“The goal of precision medicine, as in cancer research13 or in cardiovascular disorders14, aims at identifying homogeneous subgroups based on thorough clinical and biological evaluation, but also on the use of machine-learning techniques to allow the identification of signatures to identify homogeneous subgroups, possibly explained by specific underlying biological mechanisms. These subgroups can then be aligned with animal models, enabling us to test mechanism-based treatments.”

This is very well developed in many areas of medicine but not yet in psychiatry partly because psychiatric symptoms emerge from complex sets of multimodal issues – as such, disorders are more constructively appreciated as heterogeneous syndromes rather than specific diseases15. Indeed, precision medicine has recently been described as a necessary facet of a continuing commitment to personalised medicine that is intrinsic to psychiatry16.

Recent developments in line with this conception include projects such as the Research Domain Criteria (RDoC)17, which works on a similar basis, using transdiagnostic categories that are supported by epidemiologic and genetic studies demonstrating commonalities across traditional clinical categories. “There are different visions about this,” clarified Professor Leboyer, “by splitting or lumping: either we are trying to identify transnosographical dimensions that cut across diagnostic categories; or the other extreme of the vision is that we are going to identify some very precise sub-phenotypes, which may be a small percentage in the overall spectrum of disorders, but which would be based on the specific biomarkers and aetiological mechanisms,18 such as the identification of what we recently called ‘autoimmune psychosis’ (Jezequel et al., 2017)19.

“The dream of precision medicine is to stop trying to identify biomarkers of the existing diagnostic classification, and to just look at what the disorders look like today – they are very heterogeneous and overlapping, as well as changing over time through different stages. We need to use different types of clinical tools along with biomarkers, environmental risk factors and even ecological momentary assessment, in order to do a very deep phenotype analysis.”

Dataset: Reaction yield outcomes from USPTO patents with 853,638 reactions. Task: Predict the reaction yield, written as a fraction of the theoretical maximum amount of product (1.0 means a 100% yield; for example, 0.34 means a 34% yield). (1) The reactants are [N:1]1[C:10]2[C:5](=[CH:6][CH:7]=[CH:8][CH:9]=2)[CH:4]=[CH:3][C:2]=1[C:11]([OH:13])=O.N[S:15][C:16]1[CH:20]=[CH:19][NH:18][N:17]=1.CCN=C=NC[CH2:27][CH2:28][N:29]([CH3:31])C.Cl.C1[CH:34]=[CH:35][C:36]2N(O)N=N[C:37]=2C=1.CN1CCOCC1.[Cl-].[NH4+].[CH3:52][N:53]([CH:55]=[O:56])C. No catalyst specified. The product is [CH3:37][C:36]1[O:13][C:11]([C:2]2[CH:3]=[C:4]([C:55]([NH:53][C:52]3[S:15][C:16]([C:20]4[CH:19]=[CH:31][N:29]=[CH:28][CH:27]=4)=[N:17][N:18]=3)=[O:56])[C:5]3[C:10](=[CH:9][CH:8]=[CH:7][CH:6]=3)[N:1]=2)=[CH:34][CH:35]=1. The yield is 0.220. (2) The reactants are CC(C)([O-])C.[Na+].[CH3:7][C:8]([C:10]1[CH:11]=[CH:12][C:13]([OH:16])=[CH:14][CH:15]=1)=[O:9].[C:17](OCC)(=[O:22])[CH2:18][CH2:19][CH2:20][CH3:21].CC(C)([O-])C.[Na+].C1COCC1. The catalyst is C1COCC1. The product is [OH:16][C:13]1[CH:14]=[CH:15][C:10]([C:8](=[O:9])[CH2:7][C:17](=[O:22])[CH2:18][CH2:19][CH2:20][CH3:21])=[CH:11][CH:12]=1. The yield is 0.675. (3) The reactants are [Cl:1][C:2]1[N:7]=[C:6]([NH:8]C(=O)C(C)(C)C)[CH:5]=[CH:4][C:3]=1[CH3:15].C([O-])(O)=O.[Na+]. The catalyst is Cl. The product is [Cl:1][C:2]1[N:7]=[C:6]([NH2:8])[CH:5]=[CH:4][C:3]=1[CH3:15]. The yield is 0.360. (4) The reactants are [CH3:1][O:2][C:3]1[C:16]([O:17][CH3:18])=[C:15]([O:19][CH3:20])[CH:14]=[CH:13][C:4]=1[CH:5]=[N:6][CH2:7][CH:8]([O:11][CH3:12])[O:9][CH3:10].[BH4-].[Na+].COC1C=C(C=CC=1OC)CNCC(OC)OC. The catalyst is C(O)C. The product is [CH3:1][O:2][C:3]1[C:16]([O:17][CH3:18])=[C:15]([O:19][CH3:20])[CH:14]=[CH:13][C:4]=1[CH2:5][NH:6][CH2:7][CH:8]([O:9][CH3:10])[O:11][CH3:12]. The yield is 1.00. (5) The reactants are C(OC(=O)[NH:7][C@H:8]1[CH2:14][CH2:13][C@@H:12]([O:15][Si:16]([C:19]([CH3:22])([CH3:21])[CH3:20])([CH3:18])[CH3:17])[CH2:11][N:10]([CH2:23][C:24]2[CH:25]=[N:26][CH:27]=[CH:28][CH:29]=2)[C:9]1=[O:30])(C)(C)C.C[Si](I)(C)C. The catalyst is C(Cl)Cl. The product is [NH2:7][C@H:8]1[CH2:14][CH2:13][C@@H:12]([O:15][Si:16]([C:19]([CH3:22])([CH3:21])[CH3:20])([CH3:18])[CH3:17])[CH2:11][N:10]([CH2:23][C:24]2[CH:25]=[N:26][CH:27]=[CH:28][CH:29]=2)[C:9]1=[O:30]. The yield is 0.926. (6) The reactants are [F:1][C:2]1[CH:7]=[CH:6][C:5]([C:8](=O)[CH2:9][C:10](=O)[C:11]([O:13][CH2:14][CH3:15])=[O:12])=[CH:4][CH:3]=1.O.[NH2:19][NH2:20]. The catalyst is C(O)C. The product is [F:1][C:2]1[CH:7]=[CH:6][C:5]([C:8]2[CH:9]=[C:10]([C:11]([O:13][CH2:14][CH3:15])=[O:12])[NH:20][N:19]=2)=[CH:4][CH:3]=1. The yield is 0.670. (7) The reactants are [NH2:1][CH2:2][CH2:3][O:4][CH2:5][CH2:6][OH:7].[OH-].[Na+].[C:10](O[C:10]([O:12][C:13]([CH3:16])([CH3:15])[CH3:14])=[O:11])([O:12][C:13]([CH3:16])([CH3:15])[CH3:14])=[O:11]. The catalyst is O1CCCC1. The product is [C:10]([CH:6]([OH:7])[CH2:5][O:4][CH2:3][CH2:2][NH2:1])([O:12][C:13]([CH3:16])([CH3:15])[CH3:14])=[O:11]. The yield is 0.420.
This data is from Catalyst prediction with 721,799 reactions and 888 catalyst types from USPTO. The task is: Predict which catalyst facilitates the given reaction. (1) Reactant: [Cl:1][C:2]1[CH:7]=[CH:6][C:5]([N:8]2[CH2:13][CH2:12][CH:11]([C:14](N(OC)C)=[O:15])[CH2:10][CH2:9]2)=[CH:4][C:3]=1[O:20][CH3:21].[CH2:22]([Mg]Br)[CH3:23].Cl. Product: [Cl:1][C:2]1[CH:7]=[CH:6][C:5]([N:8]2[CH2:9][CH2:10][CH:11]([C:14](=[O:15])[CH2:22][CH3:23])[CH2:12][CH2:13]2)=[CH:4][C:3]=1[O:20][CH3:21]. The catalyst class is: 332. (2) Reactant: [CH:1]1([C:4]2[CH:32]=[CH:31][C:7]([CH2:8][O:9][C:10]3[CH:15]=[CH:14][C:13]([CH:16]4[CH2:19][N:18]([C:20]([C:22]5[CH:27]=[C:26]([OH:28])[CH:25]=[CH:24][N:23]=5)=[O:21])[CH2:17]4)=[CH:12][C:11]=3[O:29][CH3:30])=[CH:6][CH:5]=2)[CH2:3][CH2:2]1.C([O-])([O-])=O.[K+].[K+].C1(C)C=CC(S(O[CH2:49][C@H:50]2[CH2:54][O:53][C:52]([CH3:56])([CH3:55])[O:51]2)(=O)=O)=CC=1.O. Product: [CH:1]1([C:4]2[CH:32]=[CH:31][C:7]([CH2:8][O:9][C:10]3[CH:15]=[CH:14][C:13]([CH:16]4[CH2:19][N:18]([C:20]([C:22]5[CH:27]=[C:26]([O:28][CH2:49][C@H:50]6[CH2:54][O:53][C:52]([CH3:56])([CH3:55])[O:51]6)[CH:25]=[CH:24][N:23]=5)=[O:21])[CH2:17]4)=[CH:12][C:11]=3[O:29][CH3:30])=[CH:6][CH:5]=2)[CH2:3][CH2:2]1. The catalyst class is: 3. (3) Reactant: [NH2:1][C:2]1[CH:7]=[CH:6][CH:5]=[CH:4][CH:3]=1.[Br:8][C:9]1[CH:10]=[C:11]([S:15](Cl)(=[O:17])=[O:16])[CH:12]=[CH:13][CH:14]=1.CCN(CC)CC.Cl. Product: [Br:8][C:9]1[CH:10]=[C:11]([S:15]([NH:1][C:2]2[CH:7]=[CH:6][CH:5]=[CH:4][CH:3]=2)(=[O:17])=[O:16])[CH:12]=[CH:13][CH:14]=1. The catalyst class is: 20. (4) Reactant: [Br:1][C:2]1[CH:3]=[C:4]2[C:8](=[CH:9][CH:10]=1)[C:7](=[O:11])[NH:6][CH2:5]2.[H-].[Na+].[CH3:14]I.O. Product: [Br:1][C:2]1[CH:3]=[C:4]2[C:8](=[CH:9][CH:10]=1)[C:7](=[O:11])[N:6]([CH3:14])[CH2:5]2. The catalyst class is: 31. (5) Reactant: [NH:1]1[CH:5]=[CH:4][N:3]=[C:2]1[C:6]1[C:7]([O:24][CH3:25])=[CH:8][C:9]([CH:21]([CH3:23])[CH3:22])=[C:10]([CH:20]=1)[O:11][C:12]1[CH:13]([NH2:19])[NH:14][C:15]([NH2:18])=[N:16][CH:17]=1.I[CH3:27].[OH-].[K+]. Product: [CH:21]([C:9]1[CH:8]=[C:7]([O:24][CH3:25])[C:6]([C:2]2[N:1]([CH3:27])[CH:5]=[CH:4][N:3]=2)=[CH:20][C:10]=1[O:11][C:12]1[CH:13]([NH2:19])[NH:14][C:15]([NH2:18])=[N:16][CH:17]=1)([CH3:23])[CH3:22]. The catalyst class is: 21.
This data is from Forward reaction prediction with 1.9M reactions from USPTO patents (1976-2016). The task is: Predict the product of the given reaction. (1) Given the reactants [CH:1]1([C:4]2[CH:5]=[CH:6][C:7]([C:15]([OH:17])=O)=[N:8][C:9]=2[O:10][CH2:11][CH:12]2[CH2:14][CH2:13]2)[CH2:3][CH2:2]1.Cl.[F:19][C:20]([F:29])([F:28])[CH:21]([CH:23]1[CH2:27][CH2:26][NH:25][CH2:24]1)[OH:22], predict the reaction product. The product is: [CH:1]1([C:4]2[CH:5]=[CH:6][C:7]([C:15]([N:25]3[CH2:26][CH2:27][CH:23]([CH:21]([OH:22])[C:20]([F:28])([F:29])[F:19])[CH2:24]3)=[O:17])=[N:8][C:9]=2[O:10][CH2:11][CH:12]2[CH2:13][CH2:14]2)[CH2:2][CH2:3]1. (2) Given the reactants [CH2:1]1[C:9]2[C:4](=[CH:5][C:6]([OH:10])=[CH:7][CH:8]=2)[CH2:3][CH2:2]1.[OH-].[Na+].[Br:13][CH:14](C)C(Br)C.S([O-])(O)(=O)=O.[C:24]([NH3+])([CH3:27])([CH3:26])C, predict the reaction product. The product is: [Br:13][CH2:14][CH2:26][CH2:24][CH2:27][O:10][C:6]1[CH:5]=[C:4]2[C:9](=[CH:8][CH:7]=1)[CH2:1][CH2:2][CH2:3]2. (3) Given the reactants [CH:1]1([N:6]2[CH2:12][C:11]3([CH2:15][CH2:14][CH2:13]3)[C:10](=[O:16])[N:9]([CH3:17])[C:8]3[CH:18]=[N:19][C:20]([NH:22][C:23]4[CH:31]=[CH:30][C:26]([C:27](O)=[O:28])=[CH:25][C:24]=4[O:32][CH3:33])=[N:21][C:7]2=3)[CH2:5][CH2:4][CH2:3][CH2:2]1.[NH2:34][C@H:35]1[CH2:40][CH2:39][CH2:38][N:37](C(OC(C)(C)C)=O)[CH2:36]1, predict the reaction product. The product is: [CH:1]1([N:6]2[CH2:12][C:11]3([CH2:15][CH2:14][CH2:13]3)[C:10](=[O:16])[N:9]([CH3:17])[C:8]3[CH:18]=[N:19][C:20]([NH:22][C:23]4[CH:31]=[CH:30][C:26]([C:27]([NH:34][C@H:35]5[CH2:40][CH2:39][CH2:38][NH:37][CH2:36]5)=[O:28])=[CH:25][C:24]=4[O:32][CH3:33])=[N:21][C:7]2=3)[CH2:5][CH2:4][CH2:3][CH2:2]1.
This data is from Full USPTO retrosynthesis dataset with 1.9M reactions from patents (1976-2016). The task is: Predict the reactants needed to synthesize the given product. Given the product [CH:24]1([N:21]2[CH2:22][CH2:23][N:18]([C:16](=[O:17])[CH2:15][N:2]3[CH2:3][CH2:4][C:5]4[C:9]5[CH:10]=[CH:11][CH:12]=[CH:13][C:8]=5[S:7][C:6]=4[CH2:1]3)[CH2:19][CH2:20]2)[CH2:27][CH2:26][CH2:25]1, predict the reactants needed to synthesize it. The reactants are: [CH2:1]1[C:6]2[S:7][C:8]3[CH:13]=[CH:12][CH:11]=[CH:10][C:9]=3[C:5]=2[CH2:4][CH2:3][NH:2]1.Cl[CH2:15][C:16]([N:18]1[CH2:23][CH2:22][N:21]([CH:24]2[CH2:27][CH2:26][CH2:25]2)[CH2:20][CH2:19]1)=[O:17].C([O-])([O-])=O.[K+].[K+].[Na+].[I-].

The concept of precision psychiatry was recently discussed in a paper by Professor Leboyer and colleagues, in which not only the importance of the confluence of technology and analytical capabilities was discussed, but also practical challenges ahead. The authors note that various diverse biological and environmental metrics must be integrated, in order to elucidate descriptions of the pathologies that in concert give rise to psychiatric disorders. This must be done in data-driven as well as theory-driven ways, and, importantly, demanding collaborative efforts between academia, industry and government in order to identify biomarkers and to bring about changes in policy and clinical practice.12

This concept has already demonstrated its worth, most notably in imaging and genomics with prominent findings from consortia such as Brainstorm, ENIGMA20, and the Psychiatric Genomics Consortium21 (recently reviewed by Mufford et al.22).

“At the forefront of our effort is the ultimate goal to better treat our patients within the framework of precision medicine,” summarised Professor Leboyer. “Along with national and international specialists in immunology – in particular Ryad Tamouza, Laurent Groc, Nicolas Glaichenhaus, Hervé Perron in France, along with Bob Yolken and Faith Dickerson in the US –  we have demonstrated the interaction of immune-genetic background with environmental risk factors such as infectious agents or stress, leading to persistent low-grade inflammation, increased permeability of gut barriers, increased abnormalities of the microbiome, and perpetuated production of autoantibodies against brain and peripheral targets.

“The immune system, its different intricacies with environmental risk factors, its objective biomarkers and pathways – these are all targets for drug discoveries in psychiatric disorders. Trying to precisely identify subgroups that will respond to mechanisms-based treatments, I am actively engaged in clinical trials with drugs such as antibiotics or cell therapy  in autism, with probiotics or immune-modulators in depression, and with veinoglobulins in autoimmune psychosis.